Title: Everglades National Park, Florida
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Permanent Link: http://ufdc.ufl.edu/UF00015188/00001
 Material Information
Title: Everglades National Park, Florida
Physical Description: 1 map : col. ; on sheet 29 x 42 cm. folded to 15 x 9 cm.
Scale: Scale [ca. 1:515,000].
Language: English
Creator: United States -- National Park Service
Publisher: National Park Service
Place of Publication: Washington D.C.
Publication Date: [1974]
Edition: Rev. 1974.
 Subjects
Subject: Maps -- Everglades National Park (Fla.)   ( lcsh )
1:515,000 -- Everglades National Park (Fla.) -- 1974   ( local )
1:515,000 -- Florida -- Everglades National Park -- 1974   ( local )
Genre: federal government publication   ( marcgt )
single map   ( marcgt )
 Notes
General Note: "*GPO 1974-585-456/26."
General Note: Includes text and 3 insets.
General Note: Text and ill. on verso.
Funding: Funded in part by the University of Florida, the Florida Heritage Project of the State University Libraries of Florida, the Institute for Museum and Library Services, and the U.S. Department of Education's TICFIA granting program.
 Record Information
Bibliographic ID: UF00015188
Volume ID: VID00001
Source Institution: University of Florida
Holding Location: George A. Smathers Libraries, University of Florida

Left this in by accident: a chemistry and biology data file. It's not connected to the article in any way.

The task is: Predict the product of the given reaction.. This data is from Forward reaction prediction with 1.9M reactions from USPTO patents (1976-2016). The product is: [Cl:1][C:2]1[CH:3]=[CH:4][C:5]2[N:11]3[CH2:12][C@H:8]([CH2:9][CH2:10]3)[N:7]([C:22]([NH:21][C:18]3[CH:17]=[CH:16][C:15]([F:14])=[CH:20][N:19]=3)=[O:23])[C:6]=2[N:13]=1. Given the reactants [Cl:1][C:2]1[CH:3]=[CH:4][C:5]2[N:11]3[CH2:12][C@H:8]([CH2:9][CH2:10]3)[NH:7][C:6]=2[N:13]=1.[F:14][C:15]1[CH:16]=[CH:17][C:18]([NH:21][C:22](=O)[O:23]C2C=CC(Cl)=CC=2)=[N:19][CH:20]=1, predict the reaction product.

Rights Management: All rights reserved, Board of Trustees of the University of Florida.
Resource Identifier: aleph - 002960581
oclc - 38750312
notis - APK2299

Full Text

Everglades National Park was established in 1947
to protect for this and future generations a sprawl-
ing subtropical wilderness-a complex of unique
plant-and-animal communities threatened with
destruction. Some of the habitats, such as the
everglades themselves, and some of the animals-
crocodile, manatee, roseate spoonbill, reddish
egret, wood stork, and bald eagle-are rare or
unseen elsewhere in the United States. Among
other plant and animal inhabitants are the alli-
gator, snook, tarpon, pink shrimp, royal palm,
mahogany, and mangroves. This great biological
exhibit in an aquatic setting presents a living
drama of nature in unspoiled surroundings and
gives us the opportunity for an authentic wilder-
ness experience.

HOW TO ENJOY THE PARK
Each season has its own advantages for park visi-
tors: the winter dry season is the best time to see
abundant wildlife, while the summer wet season
provides calmer waters and better fishing.

Your first stop should be the visitor center near
the park entrance, 20 kilometers (12 miles) from
Homestead on Fla. 27. From exhibits, films, publi-
cations, and talks by park interpreters you will
learn something of how the land was formed and